Most of the lesion must remain. It is not operable. Chemotherapy is suggested and pursued. Vinblastine, Predisone and chemical agents, identified only by numbers, are injected. Each session the nausea gets worse. The shots themselves are so painful they require a local anesthesia patch prior to injection. Tammy and myself sit holding hands, for it seems forever. All the other children look sick. Tammy asks me for the first time is she will die. I want to cry, to scream, but I can’t. She needs my strength. “No, honey, you will be fine.”

Several sessions are completed. Tammy holds my hand again. The injection is delivered. I take her to her favorite movie, “Evita”. There, just the two of us waiting for the nausea to begin and begin it does. This time something is wrong. The shaking and the pain increase. The emergency room advises that her bowels are paralyzed. A rare reaction to Vinblastin has shut down the movement inside her gastric tract. “Daddy!” she screams in a loud chilling voice. “Make the pain stop. God send an angel to stop my pain. Let me go to heaven now so I don’t suffer. Please, Daddy, do something.”

Seven days and nights the screams continued. An old treatment of increased potassium broke the stalemate and her bowel sounds returned to normal. Tammy lay there, a broken, pale, thin child, her back to the television and very depressed. She had given up on life even though the pain had stopped. I picked her up and placed her in a wheelchair. The trip to the maternity section was short and silent. I wanted her to see where her little life had begun. I knelt before her and for the first time cried in front of her.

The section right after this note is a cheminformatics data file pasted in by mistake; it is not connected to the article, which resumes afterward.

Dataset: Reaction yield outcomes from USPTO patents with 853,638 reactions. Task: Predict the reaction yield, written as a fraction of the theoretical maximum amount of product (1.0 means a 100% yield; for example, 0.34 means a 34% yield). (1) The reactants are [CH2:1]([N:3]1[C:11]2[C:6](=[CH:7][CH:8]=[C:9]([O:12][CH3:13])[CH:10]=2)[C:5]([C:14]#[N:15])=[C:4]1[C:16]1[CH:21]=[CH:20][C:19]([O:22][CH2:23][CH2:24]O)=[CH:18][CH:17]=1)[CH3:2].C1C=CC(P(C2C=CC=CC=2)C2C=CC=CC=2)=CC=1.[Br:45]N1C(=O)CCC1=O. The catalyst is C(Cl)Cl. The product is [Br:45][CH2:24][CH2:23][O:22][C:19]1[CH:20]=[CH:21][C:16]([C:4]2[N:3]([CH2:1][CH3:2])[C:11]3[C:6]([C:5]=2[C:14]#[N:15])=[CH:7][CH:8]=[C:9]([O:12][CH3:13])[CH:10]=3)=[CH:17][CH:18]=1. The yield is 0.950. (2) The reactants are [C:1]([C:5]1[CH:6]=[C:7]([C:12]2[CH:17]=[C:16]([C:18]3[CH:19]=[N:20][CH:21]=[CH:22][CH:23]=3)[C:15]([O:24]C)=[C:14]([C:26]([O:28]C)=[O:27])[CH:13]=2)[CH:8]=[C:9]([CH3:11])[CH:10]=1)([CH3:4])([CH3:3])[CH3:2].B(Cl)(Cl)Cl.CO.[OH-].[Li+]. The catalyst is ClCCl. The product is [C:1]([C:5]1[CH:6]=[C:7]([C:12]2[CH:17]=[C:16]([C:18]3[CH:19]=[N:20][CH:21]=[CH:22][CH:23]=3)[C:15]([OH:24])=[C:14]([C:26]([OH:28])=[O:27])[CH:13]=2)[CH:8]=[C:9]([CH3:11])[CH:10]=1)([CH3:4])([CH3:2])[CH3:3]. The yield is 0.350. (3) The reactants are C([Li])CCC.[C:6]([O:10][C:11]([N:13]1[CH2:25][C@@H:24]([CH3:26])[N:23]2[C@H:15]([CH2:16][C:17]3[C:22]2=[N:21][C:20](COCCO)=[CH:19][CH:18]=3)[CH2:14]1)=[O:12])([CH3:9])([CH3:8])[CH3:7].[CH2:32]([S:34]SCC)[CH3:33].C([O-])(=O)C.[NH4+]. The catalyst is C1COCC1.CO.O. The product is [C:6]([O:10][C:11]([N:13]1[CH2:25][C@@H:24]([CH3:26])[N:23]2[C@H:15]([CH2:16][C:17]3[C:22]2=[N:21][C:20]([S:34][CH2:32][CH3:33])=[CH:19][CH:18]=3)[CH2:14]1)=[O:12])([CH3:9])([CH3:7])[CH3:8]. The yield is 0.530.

“Daddy, I’ve never seen you cry! Why Daddy?” My eyes focused on her. “Daddy, promise you will stop crying.” I begged her to promise not to give up. She jumped into my arms and promised. She stayed in Daddy’s arms for hours. God gave me back my little child. A father had shaken heaven with prayers. So many others shook heaven with me and a child who never complained taught the world a lesson.

Chemotherapy was changed to radiation and Tammy won her battle like many of you will. These challenges were not to be her last or all of her experiences in life. She is thirteen now. A beautiful child with long brown hair and equally beautiful brown eyes , a candidate as I write this for the junior National Honor Society. Traveling together we tell our story so that others will not feel alone or different. A patient, a caregiver, a physician, a father, and another soul, I am as you are. A dedication to the sick and the answers they deserve are my vocation.

Tammy enjoyed a blended recovery. Something many have not been privileged to! Her illness arrived at a time when I was in my first of four years of Chinese Medical training. She was our class project. Acupuncture, herbal and nutritional therapy as well as advanced Qiqong exercises molded a positive future for a courageous child. These are stories of myself and my child. The greatest story is truly left untold. This would be your story. Only through the flames of such sorrow could I have emerged as a healer with a heart. A heart that currently utilizes fine tuned investigative skills to send out and deliver the very best alternative advantages you deserve.

Love you,
Dr. Frank M. Maye